Once risk factors have been identified by observational studies, the impact of their reduction or elimination on health outcomes may be assessed in randomized trials, and positive results of such studies are commonly regarded as the definitive (and sometimes necessary) proof of causality of epidemiological associations. Well-known examples include reduction of cardiovascular disease endpoints by lipid lowering or antihypertensive medication in randomized trials after hyperlipidemia and hypertension had been identified as major risk factors in observational epidemiologic studies (e.g., Hebert et al., 1997; Psaty et al., 1997) or randomized clinical trials to prevent falls in elderly patients as summarized by Tinetti (2003).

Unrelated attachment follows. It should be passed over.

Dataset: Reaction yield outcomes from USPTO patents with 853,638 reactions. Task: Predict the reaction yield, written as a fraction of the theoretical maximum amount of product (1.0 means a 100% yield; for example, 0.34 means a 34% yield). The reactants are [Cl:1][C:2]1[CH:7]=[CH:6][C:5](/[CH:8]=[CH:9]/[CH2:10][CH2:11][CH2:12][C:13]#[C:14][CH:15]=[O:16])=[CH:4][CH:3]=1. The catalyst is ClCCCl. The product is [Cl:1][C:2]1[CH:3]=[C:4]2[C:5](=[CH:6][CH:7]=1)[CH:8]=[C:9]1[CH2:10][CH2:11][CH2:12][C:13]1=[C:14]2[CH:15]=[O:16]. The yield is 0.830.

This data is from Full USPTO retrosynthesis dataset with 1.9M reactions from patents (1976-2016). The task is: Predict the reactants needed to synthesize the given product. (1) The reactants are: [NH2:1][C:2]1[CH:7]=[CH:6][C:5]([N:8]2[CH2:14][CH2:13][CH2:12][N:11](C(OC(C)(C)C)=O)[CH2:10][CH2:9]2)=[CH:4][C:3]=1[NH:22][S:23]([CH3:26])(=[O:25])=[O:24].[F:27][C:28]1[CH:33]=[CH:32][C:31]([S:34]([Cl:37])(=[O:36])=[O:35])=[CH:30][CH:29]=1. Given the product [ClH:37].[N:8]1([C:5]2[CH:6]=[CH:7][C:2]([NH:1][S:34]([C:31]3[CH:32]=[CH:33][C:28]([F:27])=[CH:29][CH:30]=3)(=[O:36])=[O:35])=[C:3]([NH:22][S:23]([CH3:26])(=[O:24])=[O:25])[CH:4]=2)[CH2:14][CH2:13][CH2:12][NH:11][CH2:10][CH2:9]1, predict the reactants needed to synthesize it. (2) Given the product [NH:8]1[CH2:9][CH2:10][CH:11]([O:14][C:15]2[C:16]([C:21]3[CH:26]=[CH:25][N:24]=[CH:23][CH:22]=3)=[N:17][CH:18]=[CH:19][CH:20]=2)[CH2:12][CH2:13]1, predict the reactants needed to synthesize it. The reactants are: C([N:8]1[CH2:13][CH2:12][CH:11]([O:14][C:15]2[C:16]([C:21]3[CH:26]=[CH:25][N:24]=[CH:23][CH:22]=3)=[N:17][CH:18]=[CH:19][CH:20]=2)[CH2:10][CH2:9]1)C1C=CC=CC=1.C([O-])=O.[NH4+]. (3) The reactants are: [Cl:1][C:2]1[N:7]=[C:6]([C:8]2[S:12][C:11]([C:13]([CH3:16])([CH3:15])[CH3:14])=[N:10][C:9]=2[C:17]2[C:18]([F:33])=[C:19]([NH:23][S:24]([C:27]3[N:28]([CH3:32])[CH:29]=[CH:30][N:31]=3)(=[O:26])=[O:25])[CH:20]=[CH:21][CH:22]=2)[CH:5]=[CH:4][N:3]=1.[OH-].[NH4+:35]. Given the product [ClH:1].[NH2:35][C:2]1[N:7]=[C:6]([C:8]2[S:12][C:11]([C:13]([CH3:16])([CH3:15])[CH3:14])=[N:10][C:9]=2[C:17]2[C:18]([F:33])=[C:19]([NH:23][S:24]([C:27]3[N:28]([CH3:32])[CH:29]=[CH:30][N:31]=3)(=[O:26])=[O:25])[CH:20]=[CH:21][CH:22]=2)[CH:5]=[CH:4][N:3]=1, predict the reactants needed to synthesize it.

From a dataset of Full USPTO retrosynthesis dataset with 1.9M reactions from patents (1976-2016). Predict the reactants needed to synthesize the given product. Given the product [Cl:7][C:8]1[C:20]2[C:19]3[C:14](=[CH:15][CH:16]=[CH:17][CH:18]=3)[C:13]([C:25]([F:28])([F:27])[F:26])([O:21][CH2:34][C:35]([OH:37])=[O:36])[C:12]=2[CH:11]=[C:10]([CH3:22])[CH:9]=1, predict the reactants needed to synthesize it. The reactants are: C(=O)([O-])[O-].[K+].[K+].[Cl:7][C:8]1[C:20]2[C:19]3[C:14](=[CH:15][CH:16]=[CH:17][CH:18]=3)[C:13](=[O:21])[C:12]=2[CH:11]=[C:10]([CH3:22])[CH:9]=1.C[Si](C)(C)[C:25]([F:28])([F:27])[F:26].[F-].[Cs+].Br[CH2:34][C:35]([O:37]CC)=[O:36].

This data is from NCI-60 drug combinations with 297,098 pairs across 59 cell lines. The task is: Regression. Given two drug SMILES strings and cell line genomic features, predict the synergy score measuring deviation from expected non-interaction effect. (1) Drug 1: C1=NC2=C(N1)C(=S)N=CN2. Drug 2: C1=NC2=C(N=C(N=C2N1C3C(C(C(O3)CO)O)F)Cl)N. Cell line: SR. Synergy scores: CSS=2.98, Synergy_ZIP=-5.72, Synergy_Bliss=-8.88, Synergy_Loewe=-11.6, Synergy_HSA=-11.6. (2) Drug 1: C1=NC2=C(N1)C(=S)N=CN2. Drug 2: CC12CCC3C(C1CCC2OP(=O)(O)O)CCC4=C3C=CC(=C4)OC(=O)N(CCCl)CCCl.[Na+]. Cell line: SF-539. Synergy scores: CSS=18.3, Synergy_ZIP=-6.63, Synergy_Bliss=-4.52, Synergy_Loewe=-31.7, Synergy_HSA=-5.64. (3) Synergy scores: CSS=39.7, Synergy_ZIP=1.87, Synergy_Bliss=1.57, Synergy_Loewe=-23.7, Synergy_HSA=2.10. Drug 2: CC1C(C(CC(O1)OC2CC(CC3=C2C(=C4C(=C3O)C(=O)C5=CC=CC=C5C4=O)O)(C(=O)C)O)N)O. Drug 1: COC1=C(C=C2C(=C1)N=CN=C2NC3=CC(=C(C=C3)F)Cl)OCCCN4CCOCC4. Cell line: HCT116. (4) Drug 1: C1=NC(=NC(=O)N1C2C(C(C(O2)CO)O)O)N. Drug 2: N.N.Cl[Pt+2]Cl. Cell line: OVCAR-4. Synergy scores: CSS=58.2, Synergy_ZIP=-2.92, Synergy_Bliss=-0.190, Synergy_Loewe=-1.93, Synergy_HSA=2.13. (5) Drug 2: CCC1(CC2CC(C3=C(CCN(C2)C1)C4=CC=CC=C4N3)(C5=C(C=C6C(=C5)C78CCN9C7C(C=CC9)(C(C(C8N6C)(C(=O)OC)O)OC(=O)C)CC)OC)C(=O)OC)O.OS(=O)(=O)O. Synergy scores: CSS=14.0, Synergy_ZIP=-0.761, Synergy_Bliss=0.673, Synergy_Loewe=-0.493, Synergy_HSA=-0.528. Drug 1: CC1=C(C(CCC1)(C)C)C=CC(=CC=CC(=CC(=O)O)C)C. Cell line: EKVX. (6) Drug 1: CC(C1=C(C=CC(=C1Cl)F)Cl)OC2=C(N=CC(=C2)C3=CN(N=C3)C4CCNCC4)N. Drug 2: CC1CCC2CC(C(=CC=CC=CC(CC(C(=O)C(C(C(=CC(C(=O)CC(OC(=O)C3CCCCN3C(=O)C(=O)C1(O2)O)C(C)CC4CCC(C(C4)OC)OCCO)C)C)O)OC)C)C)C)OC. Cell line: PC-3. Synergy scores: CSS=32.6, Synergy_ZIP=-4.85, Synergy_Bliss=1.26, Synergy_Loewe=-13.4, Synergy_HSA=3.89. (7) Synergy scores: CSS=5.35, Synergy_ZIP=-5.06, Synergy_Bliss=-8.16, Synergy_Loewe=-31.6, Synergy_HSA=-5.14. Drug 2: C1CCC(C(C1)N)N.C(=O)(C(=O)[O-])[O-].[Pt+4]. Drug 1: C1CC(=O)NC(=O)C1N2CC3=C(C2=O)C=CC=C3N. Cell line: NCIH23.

Such intervention studies, which may address measures of primary, secondary or tertiary prevention, are sometimes summarized under the heading of ''experimental epidemiology.''
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